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Title:The role of regulatory and customary institutions to access farmland by rural youth in rural Sidama and Gedeo: the Case of Dara and Wenago Weredas, SNNPR, Ethiopia
Authors:Gizaw, ShumeteISNI
Woldetsadik, MulunehISNI
Periodical:Ethiopian Journal of the Social Sciences and Humanities (ISSN 1810-4487)
Geographic term:Ethiopia
Subjects:agricultural land
land tenure
customary law
rural youth
land scarcity
External link:https://www.ajol.info/index.php/ejossah/article/view/90025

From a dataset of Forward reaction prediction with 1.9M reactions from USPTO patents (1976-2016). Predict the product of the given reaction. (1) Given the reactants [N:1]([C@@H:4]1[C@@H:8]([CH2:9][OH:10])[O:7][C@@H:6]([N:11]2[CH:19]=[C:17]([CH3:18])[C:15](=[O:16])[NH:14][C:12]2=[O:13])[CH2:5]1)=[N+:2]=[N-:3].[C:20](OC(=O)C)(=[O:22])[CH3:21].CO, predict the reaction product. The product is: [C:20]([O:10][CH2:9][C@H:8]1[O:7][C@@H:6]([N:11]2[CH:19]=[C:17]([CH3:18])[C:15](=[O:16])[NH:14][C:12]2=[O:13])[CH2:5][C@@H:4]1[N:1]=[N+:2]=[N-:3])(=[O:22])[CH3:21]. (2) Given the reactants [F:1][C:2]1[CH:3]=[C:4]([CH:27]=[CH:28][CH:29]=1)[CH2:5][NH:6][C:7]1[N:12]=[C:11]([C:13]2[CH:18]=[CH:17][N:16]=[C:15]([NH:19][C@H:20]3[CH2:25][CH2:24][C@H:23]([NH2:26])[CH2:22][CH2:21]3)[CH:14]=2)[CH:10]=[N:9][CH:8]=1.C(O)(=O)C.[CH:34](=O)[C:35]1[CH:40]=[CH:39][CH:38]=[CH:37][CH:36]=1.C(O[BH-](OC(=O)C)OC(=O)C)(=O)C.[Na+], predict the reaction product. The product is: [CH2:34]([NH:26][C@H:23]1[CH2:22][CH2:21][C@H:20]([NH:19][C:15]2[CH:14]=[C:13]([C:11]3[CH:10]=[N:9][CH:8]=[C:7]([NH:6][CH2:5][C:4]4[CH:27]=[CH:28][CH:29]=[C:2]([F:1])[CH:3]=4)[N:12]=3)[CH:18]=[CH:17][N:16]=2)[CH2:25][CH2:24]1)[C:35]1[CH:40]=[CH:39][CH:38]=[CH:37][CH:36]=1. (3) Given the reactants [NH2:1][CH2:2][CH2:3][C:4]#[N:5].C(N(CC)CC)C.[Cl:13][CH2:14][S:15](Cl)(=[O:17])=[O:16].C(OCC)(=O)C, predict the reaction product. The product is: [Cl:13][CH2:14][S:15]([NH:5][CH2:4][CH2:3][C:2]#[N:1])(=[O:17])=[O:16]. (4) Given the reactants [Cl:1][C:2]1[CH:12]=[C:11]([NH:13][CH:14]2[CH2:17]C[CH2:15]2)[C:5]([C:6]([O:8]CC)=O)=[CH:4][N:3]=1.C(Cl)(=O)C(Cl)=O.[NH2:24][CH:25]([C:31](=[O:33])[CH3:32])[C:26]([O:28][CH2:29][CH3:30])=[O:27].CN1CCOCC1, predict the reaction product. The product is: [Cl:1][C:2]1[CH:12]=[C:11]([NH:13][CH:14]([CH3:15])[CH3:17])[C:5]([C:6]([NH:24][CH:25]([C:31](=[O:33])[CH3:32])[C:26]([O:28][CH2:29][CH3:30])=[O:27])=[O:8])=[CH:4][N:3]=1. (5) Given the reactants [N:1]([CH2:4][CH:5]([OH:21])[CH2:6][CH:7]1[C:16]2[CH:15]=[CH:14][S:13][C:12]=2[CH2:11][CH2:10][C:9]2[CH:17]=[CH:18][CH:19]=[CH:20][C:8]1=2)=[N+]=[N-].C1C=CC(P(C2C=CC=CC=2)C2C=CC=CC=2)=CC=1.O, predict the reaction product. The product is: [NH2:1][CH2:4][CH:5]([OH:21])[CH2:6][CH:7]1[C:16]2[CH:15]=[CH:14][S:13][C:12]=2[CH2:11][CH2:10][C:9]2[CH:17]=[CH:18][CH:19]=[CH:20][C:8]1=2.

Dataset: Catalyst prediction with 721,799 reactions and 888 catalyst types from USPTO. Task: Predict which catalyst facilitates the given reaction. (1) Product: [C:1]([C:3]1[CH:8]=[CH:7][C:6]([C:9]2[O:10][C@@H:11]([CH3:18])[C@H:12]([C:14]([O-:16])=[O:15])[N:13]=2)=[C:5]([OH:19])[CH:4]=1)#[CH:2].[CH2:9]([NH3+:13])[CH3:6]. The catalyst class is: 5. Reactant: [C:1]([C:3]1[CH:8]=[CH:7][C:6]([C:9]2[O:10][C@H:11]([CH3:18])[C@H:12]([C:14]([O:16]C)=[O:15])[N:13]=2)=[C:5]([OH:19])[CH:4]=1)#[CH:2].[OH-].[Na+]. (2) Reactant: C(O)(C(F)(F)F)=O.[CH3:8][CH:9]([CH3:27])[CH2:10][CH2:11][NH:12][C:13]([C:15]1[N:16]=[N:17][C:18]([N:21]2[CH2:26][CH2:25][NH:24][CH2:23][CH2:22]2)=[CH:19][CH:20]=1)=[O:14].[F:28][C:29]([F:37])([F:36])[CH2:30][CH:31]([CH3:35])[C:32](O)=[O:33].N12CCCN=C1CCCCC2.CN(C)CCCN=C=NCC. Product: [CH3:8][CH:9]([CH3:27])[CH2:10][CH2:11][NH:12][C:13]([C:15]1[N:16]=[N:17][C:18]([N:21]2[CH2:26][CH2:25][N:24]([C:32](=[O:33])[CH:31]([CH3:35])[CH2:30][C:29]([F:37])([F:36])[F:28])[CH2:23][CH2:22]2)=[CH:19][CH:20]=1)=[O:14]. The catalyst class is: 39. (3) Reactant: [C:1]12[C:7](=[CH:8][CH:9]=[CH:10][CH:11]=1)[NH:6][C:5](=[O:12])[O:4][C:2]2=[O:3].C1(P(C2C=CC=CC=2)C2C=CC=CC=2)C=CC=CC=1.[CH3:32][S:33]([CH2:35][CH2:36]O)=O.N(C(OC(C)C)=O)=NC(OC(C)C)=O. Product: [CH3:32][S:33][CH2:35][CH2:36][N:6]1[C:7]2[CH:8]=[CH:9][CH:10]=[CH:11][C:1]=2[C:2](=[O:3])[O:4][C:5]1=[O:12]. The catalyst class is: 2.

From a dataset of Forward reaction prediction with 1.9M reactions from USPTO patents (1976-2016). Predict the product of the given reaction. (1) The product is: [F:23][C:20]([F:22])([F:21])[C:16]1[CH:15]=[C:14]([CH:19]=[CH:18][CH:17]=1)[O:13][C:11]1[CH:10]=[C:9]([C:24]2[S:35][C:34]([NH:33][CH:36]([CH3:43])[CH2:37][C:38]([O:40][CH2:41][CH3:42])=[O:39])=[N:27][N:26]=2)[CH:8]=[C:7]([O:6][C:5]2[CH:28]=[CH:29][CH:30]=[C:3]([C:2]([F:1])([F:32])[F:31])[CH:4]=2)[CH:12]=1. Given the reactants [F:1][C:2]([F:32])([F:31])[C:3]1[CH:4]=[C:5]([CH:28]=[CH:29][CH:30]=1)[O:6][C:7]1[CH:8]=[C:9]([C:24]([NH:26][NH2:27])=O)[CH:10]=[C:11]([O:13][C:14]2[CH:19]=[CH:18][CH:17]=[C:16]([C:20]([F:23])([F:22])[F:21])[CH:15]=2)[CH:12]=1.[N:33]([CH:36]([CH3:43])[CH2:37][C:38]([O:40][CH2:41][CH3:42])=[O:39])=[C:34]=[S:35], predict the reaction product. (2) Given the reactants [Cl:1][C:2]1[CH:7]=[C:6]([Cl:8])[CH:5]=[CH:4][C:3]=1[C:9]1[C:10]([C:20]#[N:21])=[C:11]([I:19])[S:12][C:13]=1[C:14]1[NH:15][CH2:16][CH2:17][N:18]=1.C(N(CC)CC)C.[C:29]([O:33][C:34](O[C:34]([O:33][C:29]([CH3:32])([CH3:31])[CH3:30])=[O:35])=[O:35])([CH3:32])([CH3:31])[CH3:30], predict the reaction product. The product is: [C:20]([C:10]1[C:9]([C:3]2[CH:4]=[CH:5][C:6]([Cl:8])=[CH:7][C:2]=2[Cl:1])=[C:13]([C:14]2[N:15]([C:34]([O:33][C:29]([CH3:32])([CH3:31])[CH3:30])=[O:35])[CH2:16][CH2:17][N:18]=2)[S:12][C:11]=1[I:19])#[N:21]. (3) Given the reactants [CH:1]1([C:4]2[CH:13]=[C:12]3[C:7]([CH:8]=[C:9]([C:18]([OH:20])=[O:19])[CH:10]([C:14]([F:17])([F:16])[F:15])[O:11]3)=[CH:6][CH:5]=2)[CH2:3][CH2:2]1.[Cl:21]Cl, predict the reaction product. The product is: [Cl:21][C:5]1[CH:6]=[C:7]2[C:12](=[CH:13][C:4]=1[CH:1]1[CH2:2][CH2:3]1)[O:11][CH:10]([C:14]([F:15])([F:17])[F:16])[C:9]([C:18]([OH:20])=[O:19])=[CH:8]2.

Abstract:The right to use and/or control land is central to the lives of rural populations where the main sources of livelihood are derived from agricultural land. Access to land may not be easily understood outside institutional contexts as these contexts are influential factors and land is also a natural asset in which its access is filtered through institutions. This article explores the role of customary and statutory institutions and their contributions to ensure access of rural youth to farmland in the context of the communities of Gedeo and Sidama, Ethiopia. Qualitative and quantitative data were triangulated by taking both youth and key informants as the main sources of information. The findings of the study show a somewhat 'pessimistic' picture shedding light on the hitherto neglected role of informal institutions to support the formal ones in land and other land related matters. Customary and regulatory institutions were observed to be 'conflicting' when dealing with land scarcity; both of these institutions have their own conditions, as customary practices are negotiated and the latter commanded through the rules of the game. It is the contention of this paper that both customary and statuary institutions should work in harmony and show a certain level of flexibility to reap the benefits of formal laws and to take advantage of informal institutions that are already embedded in society. Thus, as land scarcity is on the increase, identifying common interest between them seems essential to avert role confusion between customary and statutory institutions in order to own, manage and use land as well as to look for non-farming options for rural youth. Bibliogr., notes, ref., sum. [Journal abstract]